A new borrowing arrangement for local Councils is key to funding a Just Transition

Sean Fearon is a Just Transition Researcher. He is writing in a personal capacity. 

It will be no surprise to anyone that the COVID-19 public health emergency has reshaped the economic and public finance environment in Ireland, as around the world. Once upon a time the British and Irish governments, in lock-step with the European Commission, championed deficit-reduction and savage austerity programmes as a most noble and urgent economic crusade. As of May 2020, these same actors now run historic peace-time spending deficits to prevent outright economic collapse, funded by a cocktail of quantitative easing, monetary financing, and debt sales.
The point here is that ‘affordability’ now has a new meaning, and the purely political nature of austerity has been laid painfully bare. Borrowing is here to stay, as it should be – for both the Irish and British governments, debt has never been cheaper, and finding cheap debt has rarely been easier.

It is no surprise, then, that calls are mounting to ensure this period of unprecedented borrowing and deficit spending is also used to tackle the greatest threat of our time. Now is the time to make the long overdue economic transformation needed to stave off irreversible climate breakdown, while raising living standards and rooting out social injustices – in other words, a Just Transition. The scale of this challenge is unprecedented, as are the sums of funding required to finance it. From central government, down to local government and households, a bold and effective financing strategy is urgently required.

Better borrowing for local Councils

Due to a total lack of any meaningful fiscal or financial powers, the options for this financing in the North of Ireland are extremely limited. In contrast to the Assembly, however, local Councils have the ability to borrow-to-invest, albeit a problematic one.

Councils in Britain borrow primarily through the Public Works Loan Board (PWLB). Though mixed with some private finance, some two thirds of local authority debt in England, Scotland and Wales is borrowed through the PWLB, who in turn sources this finance from gilt (sterling denominated bonds) markets, with a meagre marginal interest tacked on top. In this way, local authorities are capable of public borrowing at a very favourable rate, and close to the extremely low interest environment in which we now live.

Councils in the North are treated differently, to what seems like their evident disadvantage. The North can’t access the PWLB – instead, local authorities borrow from the Department of Finance (where lending is passed through), and from commercial lenders. As a result, Councils here are, on aggregate, paying interest at around 4 or 5% on their existing debt finance . By stark contrast, loans passed through the PWLB for British Councils in April 2020 bore interest rates of 1-2% , with Councils having full autonomy on how this funding is put to use . For some Councils in the North, 2018 expenditure statements show that more than £1 in every £10 spent in 2019 wasn’t spent on service provision or regional investment, but was instead used to pay down local authority debt .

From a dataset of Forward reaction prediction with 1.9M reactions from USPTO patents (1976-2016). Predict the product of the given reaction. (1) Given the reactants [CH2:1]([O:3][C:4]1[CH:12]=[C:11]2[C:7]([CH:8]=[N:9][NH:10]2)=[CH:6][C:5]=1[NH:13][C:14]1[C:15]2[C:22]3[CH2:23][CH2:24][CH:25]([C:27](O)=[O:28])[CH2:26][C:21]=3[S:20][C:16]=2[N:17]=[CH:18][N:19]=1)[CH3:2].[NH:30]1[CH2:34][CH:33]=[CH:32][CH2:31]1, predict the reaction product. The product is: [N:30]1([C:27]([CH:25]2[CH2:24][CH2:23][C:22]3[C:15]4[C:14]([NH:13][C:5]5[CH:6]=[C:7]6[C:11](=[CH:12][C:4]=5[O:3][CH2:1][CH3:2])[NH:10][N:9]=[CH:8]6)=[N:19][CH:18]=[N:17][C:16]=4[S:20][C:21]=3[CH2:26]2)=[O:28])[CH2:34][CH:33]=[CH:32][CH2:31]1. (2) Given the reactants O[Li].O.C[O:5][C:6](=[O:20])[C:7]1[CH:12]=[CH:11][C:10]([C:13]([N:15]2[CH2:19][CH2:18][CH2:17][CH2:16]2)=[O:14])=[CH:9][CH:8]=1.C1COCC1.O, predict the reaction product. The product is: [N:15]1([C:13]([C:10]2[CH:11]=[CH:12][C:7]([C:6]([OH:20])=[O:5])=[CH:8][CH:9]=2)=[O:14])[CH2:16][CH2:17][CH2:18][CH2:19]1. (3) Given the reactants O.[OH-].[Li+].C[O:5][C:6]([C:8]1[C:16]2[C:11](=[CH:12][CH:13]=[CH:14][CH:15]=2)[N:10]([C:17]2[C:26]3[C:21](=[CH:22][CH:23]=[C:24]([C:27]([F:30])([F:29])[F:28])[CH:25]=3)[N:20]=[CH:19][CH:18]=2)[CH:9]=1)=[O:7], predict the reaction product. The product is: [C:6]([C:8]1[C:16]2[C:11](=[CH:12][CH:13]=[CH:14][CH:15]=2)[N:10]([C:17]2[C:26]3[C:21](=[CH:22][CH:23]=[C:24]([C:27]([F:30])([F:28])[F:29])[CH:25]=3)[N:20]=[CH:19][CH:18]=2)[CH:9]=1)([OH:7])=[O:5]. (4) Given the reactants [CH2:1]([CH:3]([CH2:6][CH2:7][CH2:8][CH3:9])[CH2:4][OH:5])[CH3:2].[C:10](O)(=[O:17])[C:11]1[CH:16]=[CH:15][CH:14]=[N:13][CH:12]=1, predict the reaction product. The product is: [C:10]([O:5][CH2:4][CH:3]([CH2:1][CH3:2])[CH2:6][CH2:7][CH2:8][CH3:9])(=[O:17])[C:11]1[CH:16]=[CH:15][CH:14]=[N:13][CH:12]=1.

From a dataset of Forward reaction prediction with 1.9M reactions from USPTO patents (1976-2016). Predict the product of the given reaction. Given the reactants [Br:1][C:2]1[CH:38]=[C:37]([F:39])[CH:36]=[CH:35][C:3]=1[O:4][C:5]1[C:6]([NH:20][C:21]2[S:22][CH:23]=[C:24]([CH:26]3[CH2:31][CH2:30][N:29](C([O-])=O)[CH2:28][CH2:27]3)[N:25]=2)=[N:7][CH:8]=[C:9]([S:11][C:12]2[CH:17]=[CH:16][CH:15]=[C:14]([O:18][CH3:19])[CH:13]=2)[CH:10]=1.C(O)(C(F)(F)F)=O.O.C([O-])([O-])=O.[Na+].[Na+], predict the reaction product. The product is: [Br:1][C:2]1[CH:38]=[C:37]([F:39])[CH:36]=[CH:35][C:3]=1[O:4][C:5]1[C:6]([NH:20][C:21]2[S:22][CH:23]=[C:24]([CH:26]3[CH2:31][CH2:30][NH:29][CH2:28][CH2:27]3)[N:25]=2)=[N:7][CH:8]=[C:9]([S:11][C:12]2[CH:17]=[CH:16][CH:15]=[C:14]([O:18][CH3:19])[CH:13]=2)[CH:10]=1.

When compared the almost zero, and in some cases negative, interest rate environment agreed by governments and central banks across the world to finance now yawning fiscal deficits, this is jarring. When considered against the urgent need to provide low-cost finance for a rapid Just Transition to a net-zero carbon society, it simply isn’t credible.

The opportunities of local green finance

Living through a COVID-19 reset of policy horizons, we are presented with an opportunity to both tackle the climate crisis and expand the long-term income-generating assets owned by our local authorities. But Councils need a new borrowing framework to unleash this potential, with access to long-term and as-close-to-zero interest financing as possible.

The obvious solution is to extend PWLB access to Councils in the North. But the same objective could be better advanced through the establishment of a separate green facility to pass-through near-zero interest finance to Councils across the North.

The cost of this finance is one thing, how it is used is equally important. Greater access to cheaper investment capital can be used for any number of green infrastructural investment initiatives, from greenways and new active travel infrastructure, to income-producing assets like wind farms and solar panels. Not doing so stifles the economic potential of Councils and local communities, while discouraging urgent climate action.

Borrowing to construct authority-owned onshore-wind, providing long-term Council revenue as the wind blows, is an open and shut case for investment and urgent climate action. Better yet, this borrowing could instead act as seed capital to reduce financing costs to allow citizens to get in on the act, through joint-ownership Council-community energy cooperatives. Drumlin and Carntogher community energy groups are flourishing local examples of this model, and, on a smaller scale, emulates the world-famous German success story of community energy – 42% of all renewable energy generated in Germany is owned by local communities, groups of individuals, or farmers, lowering their energy costs, and providing a stable income to invest in their local community . Crucially, access to low cost finance through the German Sparkassen model has been a catalyst of this success.
These are fairly meagre reforms which, if implemented, profoundly enhance the ability to Councils and local communities to tackle climate breakdown, while driving our own inclusive and sustainable economic and social development.


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